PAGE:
Opioid overdoses increased by roughly 30% across the US in just 14 months between 2016 and 2017, according to a new report by the US Centers for Disease Control and Prevention (CDC). All five USA regions experienced increases. "The quick moving opioid overdose epidemic proceeds and is quickening".
There were "large and steady increases" in cities, where the hospitals saw a 54 percent spike in overdoses, the CDC reported. The hop was driven to a limited extent by a 109 percent expansion in Wisconsin.
The rate varied by state, with rural/urban differences, with eight states reporting increases of 25% or greater in the rate of opioid overdose ED visits.
"This fast-moving epidemic affects both men and women, and people of every age".
Nearly 100 people are dying every day across America from opioid overdoses - more than auto crashes and shootings combined.
The report didn't determine why overdoses change around the nation.
That report did not specify any local numbers for overdose cases, but 2 On Your Side did learn that our local physicians and other health care professionals are seeking ways to reduce such cases.
"We think that the number of people addicted to opioids is relatively stable". "The margin of error for taking one of these substances is small now and people may not know what they have".
"The heroin and illicit drug supply has gotten even more unsafe than it used to be", she said, adding that the drugs are so toxic that paramedics and police are at risk of poisoning themselves. "It is anxious that 20 years into this epidemic, it is as yet deteriorating".
America's opioid crisis is growing and it's hitting across demographic groups.
But treating an emergency does not solve the deep, underlying problems of opioid use disorder, according to experts.
"It's kind of like pointing to a burning building and saying, 'Oh, there's a fire there". "We have worked to kind of develop affiliations with five different treatment organizations across Western New York that have worked with us and given us the ability to start for appropriate patients medication assistance treatment right in the emergency department and then rapidly link them into appointments - typically within 72 hours of the time they're in the emergency department".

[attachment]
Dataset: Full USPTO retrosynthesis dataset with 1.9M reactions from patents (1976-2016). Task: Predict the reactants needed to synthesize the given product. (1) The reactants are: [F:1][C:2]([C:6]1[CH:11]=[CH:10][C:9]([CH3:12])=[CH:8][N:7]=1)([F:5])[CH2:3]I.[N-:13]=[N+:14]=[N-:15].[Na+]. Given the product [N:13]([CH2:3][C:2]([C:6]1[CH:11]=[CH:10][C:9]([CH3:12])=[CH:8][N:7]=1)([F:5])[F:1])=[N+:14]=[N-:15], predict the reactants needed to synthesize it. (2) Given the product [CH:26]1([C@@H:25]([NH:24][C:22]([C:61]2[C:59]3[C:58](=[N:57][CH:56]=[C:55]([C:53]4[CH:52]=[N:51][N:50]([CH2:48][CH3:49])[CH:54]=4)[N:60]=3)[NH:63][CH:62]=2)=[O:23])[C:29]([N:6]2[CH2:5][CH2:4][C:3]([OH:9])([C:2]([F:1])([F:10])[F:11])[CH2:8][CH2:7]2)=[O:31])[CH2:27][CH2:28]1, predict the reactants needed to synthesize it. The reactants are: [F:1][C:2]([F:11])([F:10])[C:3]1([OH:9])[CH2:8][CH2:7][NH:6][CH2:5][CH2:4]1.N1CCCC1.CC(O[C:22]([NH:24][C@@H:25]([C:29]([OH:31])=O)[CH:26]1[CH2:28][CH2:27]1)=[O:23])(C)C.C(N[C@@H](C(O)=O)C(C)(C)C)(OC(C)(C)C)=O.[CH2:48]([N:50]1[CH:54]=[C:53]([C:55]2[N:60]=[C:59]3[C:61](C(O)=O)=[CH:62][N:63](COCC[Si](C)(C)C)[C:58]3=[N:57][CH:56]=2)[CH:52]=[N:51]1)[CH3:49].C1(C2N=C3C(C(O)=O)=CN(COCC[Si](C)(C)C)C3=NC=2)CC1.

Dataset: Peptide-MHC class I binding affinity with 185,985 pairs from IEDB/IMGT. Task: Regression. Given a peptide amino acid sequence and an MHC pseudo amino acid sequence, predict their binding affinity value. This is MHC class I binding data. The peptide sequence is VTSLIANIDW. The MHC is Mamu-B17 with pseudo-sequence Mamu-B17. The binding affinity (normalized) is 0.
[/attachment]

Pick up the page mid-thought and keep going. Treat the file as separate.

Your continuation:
Others say the key is incorporating fixation treatment better into the social insurance framework.
"We want there to be more hand-off in the emergency department between resuscitation or saving a life and addressing the longer-term needs for that individual or their support system", she said.
"We needed all the more opportune data", Schuchat says.
The CDC study looked at emergency room data for opioid overdoses, for the period between July 2016 and September 2017; with the CDC citing that information gathered from records of emergency room visits offered a more in-depth analysis than comparisons of opioid-related death rates.
The report compiled from emergency departments in 45 states found overdoses rose 109 percent in Wisconsin, 66 percent in IL, 35 percent in IN, 28 percent in OH and 21 percent in Missouri. There was a 32 percent increase among those 55 and older.
However, 63,632 people died of drug overdose deaths in 2016 in the United States, a 21.4 percent increase from 2015, the CDC said. Wisconsin, Pennsylvania, Delaware and IL reported an uptick of 50 percent or more, the report said. Massachusetts, New Hampshire and Rhode Island also experienced less than 10 percent decreases. In Kentucky, the CDC's analysis showed a 15 percent drop in overdoses. A handful of states, such as Kentucky, saw modest decreases but researchers were only cautiously optimistic. In a moment, we'll hear about the first long-term study looking at how effective opioids are treating common kinds of chronic pain. "The quantity of Americans encountering opioid overdoses is as yet expanding". NPR health correspondent Rob Stein has the details.
"What happens when you do that, without decreasing the demand for opioids?"
STEIN: That's Anne Schuchat, the CDC's acting director.